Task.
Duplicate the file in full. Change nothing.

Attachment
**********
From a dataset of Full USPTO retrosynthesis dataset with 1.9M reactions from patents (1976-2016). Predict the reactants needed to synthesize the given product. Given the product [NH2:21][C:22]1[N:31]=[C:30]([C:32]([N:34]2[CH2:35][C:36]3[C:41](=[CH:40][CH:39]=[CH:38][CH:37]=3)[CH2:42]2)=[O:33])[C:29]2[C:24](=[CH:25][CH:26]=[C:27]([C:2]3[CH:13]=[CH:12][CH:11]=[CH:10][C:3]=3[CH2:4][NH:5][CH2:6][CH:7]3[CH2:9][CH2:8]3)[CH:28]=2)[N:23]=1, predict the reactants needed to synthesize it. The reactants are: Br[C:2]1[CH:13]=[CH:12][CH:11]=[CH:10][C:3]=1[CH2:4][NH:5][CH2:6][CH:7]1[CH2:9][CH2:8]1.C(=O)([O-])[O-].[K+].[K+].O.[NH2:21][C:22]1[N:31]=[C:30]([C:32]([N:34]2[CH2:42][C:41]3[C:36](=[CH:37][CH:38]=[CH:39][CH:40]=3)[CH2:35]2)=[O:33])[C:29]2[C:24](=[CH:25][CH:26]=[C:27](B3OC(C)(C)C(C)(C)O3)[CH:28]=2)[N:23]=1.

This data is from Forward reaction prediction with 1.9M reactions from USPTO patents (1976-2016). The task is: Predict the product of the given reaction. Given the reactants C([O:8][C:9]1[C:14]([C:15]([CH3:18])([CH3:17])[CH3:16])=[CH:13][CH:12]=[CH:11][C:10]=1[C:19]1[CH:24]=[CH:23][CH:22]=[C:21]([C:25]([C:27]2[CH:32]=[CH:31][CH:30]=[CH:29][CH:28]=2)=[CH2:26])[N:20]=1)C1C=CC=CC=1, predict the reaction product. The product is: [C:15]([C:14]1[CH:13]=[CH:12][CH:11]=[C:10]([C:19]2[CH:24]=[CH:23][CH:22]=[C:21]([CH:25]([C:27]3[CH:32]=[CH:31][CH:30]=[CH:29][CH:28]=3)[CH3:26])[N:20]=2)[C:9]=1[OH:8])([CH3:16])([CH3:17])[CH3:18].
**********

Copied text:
From a dataset of Full USPTO retrosynthesis dataset with 1.9M reactions from patents (1976-2016). Predict the reactants needed to synthesize the given product. Given the product [NH2:21][C:22]1[N:31]=[C:30]([C:32]([N:34]2[CH2:35][C:36]3[C:41](=[CH:40][CH:39]=[CH:38][CH:37]=3)[CH2:42]2)=[O:33])[C:29]2[C:24](=[CH:25][CH:26]=[C:27]([C:2]3[CH:13]=[CH:12][CH:11]=[CH:10][C:3]=3[CH2:4][NH:5][CH2:6][CH:7]3[CH2:9][CH2:8]3)[CH:28]=2)[N:23]=1, predict the reactants needed to synthesize it. The reactants are: Br[C:2]1[CH:13]=[CH:12][CH:11]=[CH:10][C:3]=1[CH2:4][NH:5][CH2:6][CH:7]1[CH2:9][CH2:8]1.C(=O)([O-])[O-].[K+].[K+].O.[NH2:21][C:22]1[N:31]=[C:30]([C:32]([N:34]2[CH2:42][C:41]3[C:36](=[CH:37][CH:38]=[CH:39][CH:40]=3)[CH2:35]2)=[O:33])[C:29]2[C:24](=[CH:25][CH:26]=[C:27](B3OC(C)(C)C(C)(C)O3)[CH:28]=2)[N:23]=1.

This data is from Forward reaction prediction with 1.9M reactions from USPTO patents (1976-2016). The task is: Predict the product of the given reaction. Given the reactants C([O:8][C:9]1[C:14]([C:15]([CH3:18])([CH3:17])[CH3:16])=[CH:13][CH:12]=[CH:11][C:10]=1[C:19]1[CH:24]=[CH:23][CH:22]=[C:21]([C:25]([C:27]2[CH:32]=[CH:31][CH:30]=[CH:29][CH:28]=2)=[CH2:26])[N:20]=1)C1C=CC=CC=1, predict the reaction product. The product is: [C:15]([C:14]1[CH:13]=[CH:12][CH:11]=[C:10]([C:19]2[CH:24]=[CH:23][CH:22]=[C:21]([CH:25]([C:27]3[CH:32]=[CH:31][CH:30]=[CH:29][CH:28]=3)[CH3:26])[N:20]=2)[C:9]=1[OH:8])([CH3:16])([CH3:17])[CH3:18].